The VA Disability Claim Process – The Next Part

Veterans Affairs Department
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The VA Disability Claim Process

Here is where Part 1, Part 2, and Part 3 of this series are located

I’m in the early phases of my Veteran’s Affairs Disability claim, with the physical portion starting tomorrow with an appointment to see a contracted doctor. The whole tone of their (contracted doctors) communication with me, really puts me on edge. They make it sound like their whole function is to try to discredit my medical issues and honestly that is what they are hired to do.

It honestly pisses me off that as someone who honorably served in our country’s military service, I have to prove my ailments. I mean I have a host of specialists that I see for some of these ailments. I had surgery last year to repair my knee and yet, tomorrow I will be poked, prodded, scanned, and examined under a microscope just to prove that I have ailments that are caused by my time in the military.

Take my knees for example, I have had several visits in my 10 years of service where I visited base medical for knee problems, it was documented on my exit physical, but here I am, having to now prove that my knees have real issues. In April 2020, I had surgery to try to repair the torn meniscus in my right knee. This surgery however failed as the meniscus was shredded and beyond repair. So now it is bone on bone and I get gel shots once a year to help cushion the knee and reduce the pain. But tomorrow, I have to prove all this to a doctor, who is paid to discredit my medical conditions. Shame on the VA for even going down that route. I understand that there are those that try to fake it and get money from the VA, but that should be easy enough to prove. First, if you have records from your time in the service stating that the problem exists and it is noted on your exit physical, that should be enough to prove that the problem is real and that it is caused by your time in service.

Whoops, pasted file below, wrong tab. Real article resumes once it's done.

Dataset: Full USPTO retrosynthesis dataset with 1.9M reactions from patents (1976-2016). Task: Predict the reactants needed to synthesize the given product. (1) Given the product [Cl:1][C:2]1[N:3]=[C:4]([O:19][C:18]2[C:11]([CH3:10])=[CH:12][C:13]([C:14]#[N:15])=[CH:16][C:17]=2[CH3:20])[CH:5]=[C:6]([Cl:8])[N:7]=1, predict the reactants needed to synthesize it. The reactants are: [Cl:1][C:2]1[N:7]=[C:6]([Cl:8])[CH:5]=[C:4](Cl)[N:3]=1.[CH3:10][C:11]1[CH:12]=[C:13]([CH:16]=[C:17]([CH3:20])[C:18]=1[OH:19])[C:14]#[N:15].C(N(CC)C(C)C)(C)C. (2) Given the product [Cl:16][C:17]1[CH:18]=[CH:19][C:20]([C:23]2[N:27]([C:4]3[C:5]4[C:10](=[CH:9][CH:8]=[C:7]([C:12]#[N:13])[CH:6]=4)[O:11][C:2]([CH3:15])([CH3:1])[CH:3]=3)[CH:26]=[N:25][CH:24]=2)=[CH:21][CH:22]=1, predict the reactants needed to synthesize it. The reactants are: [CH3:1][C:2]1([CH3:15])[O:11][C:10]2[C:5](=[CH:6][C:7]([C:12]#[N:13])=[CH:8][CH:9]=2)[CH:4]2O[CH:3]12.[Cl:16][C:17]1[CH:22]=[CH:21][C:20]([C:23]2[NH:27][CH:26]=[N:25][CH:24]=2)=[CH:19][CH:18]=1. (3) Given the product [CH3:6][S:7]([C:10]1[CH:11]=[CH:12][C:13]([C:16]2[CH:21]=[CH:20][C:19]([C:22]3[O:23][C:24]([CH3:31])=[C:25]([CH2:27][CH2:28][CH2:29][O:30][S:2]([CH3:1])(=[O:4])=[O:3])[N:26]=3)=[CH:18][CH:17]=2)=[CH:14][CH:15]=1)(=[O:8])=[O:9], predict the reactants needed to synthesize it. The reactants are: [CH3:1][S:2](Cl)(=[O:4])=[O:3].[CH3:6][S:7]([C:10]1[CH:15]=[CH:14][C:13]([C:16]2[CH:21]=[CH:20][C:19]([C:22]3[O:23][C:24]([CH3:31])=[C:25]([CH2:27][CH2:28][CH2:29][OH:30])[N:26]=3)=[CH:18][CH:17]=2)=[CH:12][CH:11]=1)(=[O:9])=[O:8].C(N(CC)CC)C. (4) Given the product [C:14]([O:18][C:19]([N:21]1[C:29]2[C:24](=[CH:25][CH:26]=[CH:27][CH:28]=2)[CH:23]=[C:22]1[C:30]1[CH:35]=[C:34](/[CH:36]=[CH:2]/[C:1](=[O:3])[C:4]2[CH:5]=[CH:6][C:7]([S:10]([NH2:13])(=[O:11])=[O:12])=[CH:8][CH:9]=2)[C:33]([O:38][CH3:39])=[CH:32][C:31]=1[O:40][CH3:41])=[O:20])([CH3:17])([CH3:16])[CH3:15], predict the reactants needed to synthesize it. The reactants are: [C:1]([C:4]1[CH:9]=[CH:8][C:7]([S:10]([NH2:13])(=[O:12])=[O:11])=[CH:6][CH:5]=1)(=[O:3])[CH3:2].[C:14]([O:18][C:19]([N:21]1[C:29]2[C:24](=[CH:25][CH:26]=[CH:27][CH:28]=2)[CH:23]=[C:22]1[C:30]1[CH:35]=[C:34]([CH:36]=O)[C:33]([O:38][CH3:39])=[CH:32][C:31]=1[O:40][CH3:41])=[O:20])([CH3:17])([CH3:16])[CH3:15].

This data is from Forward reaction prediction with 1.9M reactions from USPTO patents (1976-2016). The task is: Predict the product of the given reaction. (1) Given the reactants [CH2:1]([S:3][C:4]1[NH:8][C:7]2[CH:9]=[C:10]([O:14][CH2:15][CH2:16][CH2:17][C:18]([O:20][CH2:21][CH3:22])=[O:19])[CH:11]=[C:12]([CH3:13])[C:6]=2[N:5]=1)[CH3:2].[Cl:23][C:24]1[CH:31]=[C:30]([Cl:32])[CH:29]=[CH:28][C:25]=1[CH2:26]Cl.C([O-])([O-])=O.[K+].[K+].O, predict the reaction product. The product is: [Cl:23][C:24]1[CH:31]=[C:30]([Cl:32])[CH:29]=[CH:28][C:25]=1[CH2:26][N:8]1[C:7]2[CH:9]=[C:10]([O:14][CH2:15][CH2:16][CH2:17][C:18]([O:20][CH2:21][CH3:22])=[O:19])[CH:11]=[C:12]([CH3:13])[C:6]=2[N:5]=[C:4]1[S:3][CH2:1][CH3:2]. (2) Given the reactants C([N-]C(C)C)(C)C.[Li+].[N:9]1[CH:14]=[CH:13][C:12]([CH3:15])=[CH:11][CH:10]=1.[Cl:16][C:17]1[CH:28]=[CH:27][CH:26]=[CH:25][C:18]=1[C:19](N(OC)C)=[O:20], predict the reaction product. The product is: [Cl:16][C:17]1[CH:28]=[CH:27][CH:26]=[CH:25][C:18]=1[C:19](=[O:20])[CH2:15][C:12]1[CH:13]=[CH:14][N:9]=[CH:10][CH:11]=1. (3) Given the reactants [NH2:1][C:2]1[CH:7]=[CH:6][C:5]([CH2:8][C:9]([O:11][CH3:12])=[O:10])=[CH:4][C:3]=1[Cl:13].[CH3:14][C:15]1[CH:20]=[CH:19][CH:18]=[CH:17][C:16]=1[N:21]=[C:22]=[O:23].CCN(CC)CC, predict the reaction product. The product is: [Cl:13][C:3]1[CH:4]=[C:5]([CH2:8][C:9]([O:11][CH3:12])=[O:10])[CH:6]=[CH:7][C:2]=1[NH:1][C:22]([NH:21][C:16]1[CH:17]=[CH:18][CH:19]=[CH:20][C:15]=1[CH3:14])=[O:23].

I can recall several times when we had a 70-pound or heavier pack on our backs, and carrying a 60 or more pound sea bag on the front and then transporting all that weight to a different location. I’m sorry, but the human frame is not designed to carry that kind of weight for a long period of time, but here we are moving from point A to point B over and over because, well you are in the military and you are expendable.

I guess we shall see how this goes, but I don’t have a warm fuzzy yet.

Average Joe

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Welcome to the Average Joe Weekly blog. This is basically my place on the web where I can help spread some of the knowledge that I have accumulated over the years. I served 10+ years in the Marine Corps on Active Duty, but that was some 25 years ago.

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By Average Joe

Welcome to the Average Joe Weekly blog. This is basically my place on the web where I can help spread some of the knowledge that I have accumulated over the years. I served 10+ years in the Marine Corps on Active Duty, but that was some 25 years ago.

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